Women on the Front Lines

August Jobs Report: Recovery is Slowing Down, Especially for Women

Equity, Impact Lab, Jobs Report, Women on the Front Lines

On September 4, the Bureau of Labor Statistics released their monthly jobs report for August, showing the U.S. economy gained 1.4 million jobs. While there is some good news in the report, such as the increase in labor force participation, we are far from out of this crisis. And once again, women and people of color are being left behind in the recovery.

We remain 11.5 million jobs below where we were in February at the start of the pandemic – and as in past recessions, Black workers are seeing the slowest decreases in unemployment.

Workers of color consistently have higher unemployment rates than their white counterparts. Black men and women are experiencing the highest unemployment rates at 13.2 percent and 12 percent, respectively. Latinx and Hispanic men and women are also seeing higher unemployment rates at 9.8 and 10.5 percent. By comparison, the unemployment rate is 6.9 percent for white men and 7.3 percent for white women.

The bright spots in this month’s job report dim when seen through a gender lens – for example, the vast majority of the gains in labor force participation are men.

As the economy suffered in March and April, women were more likely to leave the labor force, and now that jobs are coming back, women are also less likely to rejoin the workforce. Women are 66 percent of those who have dropped out of the labor force since the pandemic – meaning that prior to March, they were either employed or looking for work and are no longer doing either.

The graph below shows monthly changes in the number of workers in the labor force for men and women over 20 years old. This month, men are joining the labor force at a much faster pace than women.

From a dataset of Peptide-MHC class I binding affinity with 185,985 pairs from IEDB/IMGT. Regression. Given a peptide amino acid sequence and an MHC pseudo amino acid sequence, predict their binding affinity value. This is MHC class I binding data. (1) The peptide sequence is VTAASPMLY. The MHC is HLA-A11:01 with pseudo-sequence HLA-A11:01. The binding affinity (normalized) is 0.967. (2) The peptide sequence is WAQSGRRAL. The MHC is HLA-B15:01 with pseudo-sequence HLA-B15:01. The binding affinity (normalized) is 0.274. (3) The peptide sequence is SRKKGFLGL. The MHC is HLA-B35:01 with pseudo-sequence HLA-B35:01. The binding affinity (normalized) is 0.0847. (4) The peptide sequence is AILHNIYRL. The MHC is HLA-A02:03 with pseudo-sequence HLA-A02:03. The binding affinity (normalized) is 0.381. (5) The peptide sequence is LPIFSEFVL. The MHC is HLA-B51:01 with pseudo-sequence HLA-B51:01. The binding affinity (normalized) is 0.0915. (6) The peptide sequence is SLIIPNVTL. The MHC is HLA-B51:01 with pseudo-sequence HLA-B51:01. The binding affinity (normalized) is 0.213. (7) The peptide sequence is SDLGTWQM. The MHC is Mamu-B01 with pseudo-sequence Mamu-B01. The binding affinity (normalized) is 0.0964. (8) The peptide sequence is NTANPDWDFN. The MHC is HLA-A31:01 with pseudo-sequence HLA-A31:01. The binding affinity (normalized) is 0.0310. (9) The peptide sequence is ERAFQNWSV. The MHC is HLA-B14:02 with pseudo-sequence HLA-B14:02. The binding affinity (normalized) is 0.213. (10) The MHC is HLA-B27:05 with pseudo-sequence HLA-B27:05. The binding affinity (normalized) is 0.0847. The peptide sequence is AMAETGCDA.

Men are re-entering the labor force at a much faster pace than women in August. Source: Bureau of Labor Statistics, U.S. Department of Labor. Pulled from LNS11000025 and LNS11000026 data series.

The pandemic and economic crisis have made the caregiving crisis in this country impossible to ignore.

It has become clear just how much the economy relies on caregivers and how fragile and unjust the current system is.

With the lack of paid leave and support for women who care for children and/or family members, the labor force participation numbers likely reflect increasing numbers of women who have either given up on or are foregoing employment to care for their families during this global health pandemic.

To put it simply: parents can’t return to work with a lack of affordable, safe child care options, and child care centers providers are scrambling to reopen and stay open — all while their workers bear the brunt of the health and economic costs.

We know that the lack of child and elder care availability and affordability hits women’s labor force participation hardest. Research from before the crisis found that mothers performed about 60 percent of childcare. During the pandemic, 80 percent of women say they do most of the housework and homeschooling, and 70 percent most of the child care.

Private and public sector leaders also have a responsibility and opportunity to ensure working people can thrive, at work and at home.

That means providing access to paid sick leave, paid family and medical leave, and child care; promoting fair pay and promotion practices; offering flexible work hours to accommodate caregiving responsibilities; and strengthening protections against sexual harassment, among other key workplace protections. It also means extending unemployment insurance for those in need and doing what we can to get the long-term unemployed back into the labor market.

Truly centering women workers in our policies and practices isn’t just the right thing to do — it is key to building a stronger and more resilient economy for all of us.